People with Down syndrome are a gift to bioscience

People with Down syndrome are not guinea pigs.  Nor do they need to be “cured” – Down syndrome is not a disease but rather a genetic condition whereby an individual is born with three rather than two copies of chromosome 21.
But people with Down syndrome are unique in that they have a different “disease spectrum.” Take five of the leading causes of death in the United States: heart attack, stroke, solid tumor cancers, autoimmune disorders, and Alzheimer’s disease.
{mosads}In the first three cases, people with Down syndrome are protected — up to 20-fold in the case of breast cancer as compared to people without Down syndrome. However, in the case of autoimmune disorders and Alzheimer’s disease, people with Down syndrome are highly susceptible.  
The relationship between Down Syndrome and Alzheimer’s Disease
Virtually all people with Down syndrome will have the brain pathology of Alzheimer’s disease by the time they are in their 40s.

Scientists have confirmed that in typical people with Alzheimer’s disease, their cells start producing extra amyloid protein that is derived from the Amyloid Precursor Protein (APP) gene.  The APP gene resides on chromosome 21.  People with Down syndrome are born with three copies of every gene on the chromosome 21 including the APP gene; therefore, from birth they have the trigger for Alzheimer’s disease.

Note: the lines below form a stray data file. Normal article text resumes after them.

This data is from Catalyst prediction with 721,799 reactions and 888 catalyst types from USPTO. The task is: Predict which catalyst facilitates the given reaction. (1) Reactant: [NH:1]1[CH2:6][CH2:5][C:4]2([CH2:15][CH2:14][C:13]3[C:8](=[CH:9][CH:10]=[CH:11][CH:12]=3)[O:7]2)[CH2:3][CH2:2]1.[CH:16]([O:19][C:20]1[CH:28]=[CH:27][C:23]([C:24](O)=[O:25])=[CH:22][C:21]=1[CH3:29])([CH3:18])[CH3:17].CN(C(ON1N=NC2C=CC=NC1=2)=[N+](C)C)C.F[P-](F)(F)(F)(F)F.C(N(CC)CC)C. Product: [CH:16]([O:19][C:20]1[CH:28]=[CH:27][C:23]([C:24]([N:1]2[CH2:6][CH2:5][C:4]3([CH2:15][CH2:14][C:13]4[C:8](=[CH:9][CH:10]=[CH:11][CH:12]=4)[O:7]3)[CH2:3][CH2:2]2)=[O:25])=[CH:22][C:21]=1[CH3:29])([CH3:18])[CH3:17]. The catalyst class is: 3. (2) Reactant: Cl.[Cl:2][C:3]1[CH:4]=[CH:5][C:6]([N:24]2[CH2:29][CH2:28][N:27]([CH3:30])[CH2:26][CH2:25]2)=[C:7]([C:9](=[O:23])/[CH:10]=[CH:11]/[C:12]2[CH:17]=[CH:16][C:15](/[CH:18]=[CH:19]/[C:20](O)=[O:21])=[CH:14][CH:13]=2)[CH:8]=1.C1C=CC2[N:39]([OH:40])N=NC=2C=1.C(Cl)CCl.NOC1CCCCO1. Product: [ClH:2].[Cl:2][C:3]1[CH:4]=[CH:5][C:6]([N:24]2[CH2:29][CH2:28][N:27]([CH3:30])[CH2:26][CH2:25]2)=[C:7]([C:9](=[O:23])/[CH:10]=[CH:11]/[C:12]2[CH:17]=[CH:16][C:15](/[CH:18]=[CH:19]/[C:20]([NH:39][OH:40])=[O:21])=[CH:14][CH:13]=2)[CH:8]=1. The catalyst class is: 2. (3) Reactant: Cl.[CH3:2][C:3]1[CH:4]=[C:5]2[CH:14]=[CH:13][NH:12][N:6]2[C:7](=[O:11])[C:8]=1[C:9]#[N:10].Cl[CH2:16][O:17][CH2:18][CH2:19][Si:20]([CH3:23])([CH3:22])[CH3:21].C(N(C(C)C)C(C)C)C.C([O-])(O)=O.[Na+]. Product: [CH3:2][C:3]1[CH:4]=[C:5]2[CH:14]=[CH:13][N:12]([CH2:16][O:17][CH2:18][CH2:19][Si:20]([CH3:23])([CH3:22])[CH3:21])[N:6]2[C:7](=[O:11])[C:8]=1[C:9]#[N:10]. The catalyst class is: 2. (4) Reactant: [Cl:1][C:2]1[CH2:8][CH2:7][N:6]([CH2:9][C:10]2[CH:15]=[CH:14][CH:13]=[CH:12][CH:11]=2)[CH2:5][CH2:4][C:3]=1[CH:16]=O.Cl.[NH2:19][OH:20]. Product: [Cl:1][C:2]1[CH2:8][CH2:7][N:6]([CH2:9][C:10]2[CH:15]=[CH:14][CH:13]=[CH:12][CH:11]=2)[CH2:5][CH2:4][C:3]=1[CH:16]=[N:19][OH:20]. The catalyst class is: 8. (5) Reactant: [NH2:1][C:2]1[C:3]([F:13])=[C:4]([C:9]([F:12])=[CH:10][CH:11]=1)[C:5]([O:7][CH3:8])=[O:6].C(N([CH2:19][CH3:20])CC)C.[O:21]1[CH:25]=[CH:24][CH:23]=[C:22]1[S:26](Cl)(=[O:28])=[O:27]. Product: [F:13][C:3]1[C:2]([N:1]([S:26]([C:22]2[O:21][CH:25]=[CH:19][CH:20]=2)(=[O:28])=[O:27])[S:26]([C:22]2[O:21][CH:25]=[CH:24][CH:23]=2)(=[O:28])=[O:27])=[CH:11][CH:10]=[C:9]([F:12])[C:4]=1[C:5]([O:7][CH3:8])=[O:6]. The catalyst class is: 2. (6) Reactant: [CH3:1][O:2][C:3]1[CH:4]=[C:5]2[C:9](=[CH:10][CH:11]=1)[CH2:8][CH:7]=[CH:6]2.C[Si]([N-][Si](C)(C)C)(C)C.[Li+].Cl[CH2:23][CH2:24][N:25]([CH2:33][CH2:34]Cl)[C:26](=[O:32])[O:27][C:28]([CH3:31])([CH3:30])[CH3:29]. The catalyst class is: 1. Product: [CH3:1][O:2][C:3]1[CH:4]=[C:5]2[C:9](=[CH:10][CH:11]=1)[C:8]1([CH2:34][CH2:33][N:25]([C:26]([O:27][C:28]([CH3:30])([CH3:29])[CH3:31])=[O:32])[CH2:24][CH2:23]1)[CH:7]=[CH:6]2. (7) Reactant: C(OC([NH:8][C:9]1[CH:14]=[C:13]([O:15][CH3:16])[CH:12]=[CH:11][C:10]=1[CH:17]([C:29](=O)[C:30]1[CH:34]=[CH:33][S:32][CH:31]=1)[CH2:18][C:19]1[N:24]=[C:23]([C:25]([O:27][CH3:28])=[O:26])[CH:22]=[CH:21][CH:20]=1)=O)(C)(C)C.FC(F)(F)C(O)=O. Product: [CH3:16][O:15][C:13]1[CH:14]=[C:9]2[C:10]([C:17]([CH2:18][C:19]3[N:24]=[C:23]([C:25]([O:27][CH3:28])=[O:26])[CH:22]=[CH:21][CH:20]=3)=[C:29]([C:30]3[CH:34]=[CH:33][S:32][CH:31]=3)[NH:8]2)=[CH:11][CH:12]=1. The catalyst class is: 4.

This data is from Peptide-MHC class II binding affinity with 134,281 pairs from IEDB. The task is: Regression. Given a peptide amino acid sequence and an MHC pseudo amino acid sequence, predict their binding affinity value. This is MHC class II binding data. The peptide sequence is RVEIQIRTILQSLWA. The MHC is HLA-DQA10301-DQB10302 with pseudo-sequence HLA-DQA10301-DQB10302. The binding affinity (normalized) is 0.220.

Alzheimer’s disease can start manifesting as early as 20 years before symptoms such as dementia can be detected.  While we cannot guess who in the typical population will get Alzheimer’s disease, we can do exactly that in people with Down syndrome and try to understand how to treat the disease early on.

Additionally, understanding why up to 30 percent of people with Down syndrome have the brain pathology of Alzheimer’s disease but do not have symptoms such as dementia may help us with diagnostics, therapies, or even a cure.

Why Is Down Syndrome One of the Least Funded Genetic Conditions in the US?